After years of stunning growth led by two home-grown giants Alipay and WeChat Pay, China’s digital payments market appears somewhat saturated for now. With business slowing at home, mainland players have begun to set their sights on new markets overseas.
Speaking at a forum in Hong Kong, Kenny Man, head of international investment at Ant Financial, said on Mondaythat his firm — which operates the Alipay online payment app — would like to develop and expand into emerging markets like South America and Africa in the future.
After dominating the domestic market as the nation’s largest online payment operator, Ant Financial has formed nine partnerships in different countries and regions in the past three years, including South Asia, South Korea and Hong Kong.
Man pointed out that from their experience in introducing mobile payment solutions in foreign countries, risk management is a major concern of governments, the Hong Kong Economic Journal reports.
In view of this, Alipay Hong Kong, a joint venture established and managed by CK Hutchison Holdings and Ant Financial, launched a blockchain-powered cross-border remittance service with Philippines-based firm GCash, offering a secure way to transfer money between individuals in Hong Kong and the Philippines.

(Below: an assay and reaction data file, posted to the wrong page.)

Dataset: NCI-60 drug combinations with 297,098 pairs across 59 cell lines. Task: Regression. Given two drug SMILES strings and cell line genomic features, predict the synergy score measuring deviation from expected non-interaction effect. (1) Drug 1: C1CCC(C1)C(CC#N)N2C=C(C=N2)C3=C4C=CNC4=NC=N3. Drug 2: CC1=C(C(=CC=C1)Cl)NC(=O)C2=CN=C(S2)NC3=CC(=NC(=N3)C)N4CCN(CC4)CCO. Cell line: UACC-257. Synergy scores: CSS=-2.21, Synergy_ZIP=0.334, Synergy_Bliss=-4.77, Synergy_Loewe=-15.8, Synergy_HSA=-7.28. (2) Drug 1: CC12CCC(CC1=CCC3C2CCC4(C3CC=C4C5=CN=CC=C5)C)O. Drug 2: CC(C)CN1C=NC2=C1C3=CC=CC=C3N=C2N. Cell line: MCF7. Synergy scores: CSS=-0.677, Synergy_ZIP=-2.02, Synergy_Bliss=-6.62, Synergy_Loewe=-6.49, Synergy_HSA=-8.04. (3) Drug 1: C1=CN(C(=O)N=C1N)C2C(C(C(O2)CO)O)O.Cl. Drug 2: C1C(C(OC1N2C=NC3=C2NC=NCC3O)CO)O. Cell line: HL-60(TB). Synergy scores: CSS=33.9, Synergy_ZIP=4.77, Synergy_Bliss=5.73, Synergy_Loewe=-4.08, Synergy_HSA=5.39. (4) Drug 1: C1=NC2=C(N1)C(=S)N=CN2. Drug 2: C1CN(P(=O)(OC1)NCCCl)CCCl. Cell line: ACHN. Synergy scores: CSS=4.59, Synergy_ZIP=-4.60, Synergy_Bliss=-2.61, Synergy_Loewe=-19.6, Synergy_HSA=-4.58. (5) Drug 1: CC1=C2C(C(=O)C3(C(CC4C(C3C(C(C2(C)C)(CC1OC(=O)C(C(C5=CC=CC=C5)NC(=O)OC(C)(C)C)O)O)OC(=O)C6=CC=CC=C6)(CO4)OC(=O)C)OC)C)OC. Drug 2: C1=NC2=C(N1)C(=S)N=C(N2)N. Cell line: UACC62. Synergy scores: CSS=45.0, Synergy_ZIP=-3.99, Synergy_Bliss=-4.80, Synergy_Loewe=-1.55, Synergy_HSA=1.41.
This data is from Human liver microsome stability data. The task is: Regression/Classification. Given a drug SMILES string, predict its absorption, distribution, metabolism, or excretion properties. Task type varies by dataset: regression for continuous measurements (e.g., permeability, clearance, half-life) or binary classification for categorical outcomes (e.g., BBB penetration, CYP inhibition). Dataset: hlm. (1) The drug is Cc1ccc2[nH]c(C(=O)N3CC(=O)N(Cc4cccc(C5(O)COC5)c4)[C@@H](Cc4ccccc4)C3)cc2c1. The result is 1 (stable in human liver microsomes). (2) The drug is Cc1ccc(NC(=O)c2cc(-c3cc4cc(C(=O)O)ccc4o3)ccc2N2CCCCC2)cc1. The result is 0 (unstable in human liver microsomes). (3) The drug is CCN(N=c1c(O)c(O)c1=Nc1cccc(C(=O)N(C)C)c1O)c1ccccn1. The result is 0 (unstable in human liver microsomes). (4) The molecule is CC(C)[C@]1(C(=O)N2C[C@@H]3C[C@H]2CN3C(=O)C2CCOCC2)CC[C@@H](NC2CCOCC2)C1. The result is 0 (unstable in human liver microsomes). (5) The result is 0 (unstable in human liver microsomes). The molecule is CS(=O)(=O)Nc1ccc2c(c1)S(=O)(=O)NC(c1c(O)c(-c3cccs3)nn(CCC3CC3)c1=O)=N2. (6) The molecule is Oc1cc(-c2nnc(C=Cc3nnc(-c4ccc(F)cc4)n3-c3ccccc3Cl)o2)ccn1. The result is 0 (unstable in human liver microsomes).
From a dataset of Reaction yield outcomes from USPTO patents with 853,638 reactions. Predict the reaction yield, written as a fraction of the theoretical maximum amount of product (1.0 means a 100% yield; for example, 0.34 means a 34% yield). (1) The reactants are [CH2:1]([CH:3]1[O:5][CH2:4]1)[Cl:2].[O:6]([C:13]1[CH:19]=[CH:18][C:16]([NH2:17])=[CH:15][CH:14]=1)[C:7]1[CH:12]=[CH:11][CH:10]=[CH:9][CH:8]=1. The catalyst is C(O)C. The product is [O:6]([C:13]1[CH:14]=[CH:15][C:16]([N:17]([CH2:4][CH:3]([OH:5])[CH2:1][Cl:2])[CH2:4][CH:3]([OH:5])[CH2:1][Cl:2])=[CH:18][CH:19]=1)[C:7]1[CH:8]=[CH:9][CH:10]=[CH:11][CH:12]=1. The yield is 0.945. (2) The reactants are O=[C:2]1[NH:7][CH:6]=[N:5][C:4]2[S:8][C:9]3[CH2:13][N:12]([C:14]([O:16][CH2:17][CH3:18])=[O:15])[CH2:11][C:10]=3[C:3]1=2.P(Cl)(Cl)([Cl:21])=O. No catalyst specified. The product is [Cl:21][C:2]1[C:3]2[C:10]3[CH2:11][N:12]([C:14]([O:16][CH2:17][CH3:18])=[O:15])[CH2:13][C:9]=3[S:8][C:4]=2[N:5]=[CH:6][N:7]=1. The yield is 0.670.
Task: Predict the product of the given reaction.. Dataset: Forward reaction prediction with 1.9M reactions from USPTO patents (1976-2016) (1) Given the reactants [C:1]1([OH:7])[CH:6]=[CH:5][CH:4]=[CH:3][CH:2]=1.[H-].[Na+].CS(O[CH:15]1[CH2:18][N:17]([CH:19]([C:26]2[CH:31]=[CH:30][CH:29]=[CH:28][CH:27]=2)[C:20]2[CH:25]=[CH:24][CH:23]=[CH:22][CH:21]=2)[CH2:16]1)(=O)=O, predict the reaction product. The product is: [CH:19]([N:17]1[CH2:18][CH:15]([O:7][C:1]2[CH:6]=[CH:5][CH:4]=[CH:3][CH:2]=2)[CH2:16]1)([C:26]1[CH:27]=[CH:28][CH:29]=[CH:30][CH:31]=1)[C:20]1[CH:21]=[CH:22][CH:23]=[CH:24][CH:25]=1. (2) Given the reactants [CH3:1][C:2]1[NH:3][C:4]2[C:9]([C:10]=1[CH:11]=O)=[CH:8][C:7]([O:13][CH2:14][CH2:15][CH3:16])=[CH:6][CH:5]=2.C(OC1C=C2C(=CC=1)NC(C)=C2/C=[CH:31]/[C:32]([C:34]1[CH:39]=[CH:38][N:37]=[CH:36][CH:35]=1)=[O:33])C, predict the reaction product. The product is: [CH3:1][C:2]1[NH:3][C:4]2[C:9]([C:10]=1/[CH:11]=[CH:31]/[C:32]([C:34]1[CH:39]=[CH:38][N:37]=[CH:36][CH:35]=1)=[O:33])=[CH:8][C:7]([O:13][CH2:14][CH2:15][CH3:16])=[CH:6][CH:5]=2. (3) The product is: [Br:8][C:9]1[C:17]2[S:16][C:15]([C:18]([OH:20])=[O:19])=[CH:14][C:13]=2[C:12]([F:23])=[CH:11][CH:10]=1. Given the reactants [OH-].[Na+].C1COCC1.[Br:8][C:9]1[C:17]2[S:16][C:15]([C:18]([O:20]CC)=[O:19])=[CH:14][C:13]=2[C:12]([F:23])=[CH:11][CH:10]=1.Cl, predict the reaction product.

“Once customers start using mobile payment solutions, they will find it difficult to give up,” Man said.
As to the future development of mobile payment solutions, Man predicted the next five years would see more radical, faster development in digital payments.
He believes mobile payment solutions will be adopted in more daily use cases, though they will not completely replace other payment methods.
According to Man, there will be more daily applications of fintech and blockchain technology, such as peer-to-peer payment feature between various e-wallets.
With its meteoric rise in recent years, Ant Financial, controlled by Alibaba’s founder Jack Ma, has its business spanning online payments, insurance, lending, credit scores, asset management and more.
The dominant Chinese fintech company is preparing for long-awaited initial public offering – expected to take place in mainland China and Hong Kong in 2019.
The fintech behemoth, however, has sparked some concern among Chinese policymakers, who worry that Ant and other new-wave financial firms could pose some systemic risks.
Regulators are now drafting new regulations which may result in stronger capital requirements, making it harder for some firms to maintain their growth.
As Beijing’s crackdown on financial risk deepens, Reuters reported last month that Ant could shift its main focus to technology services and away from payments and consumer finance.
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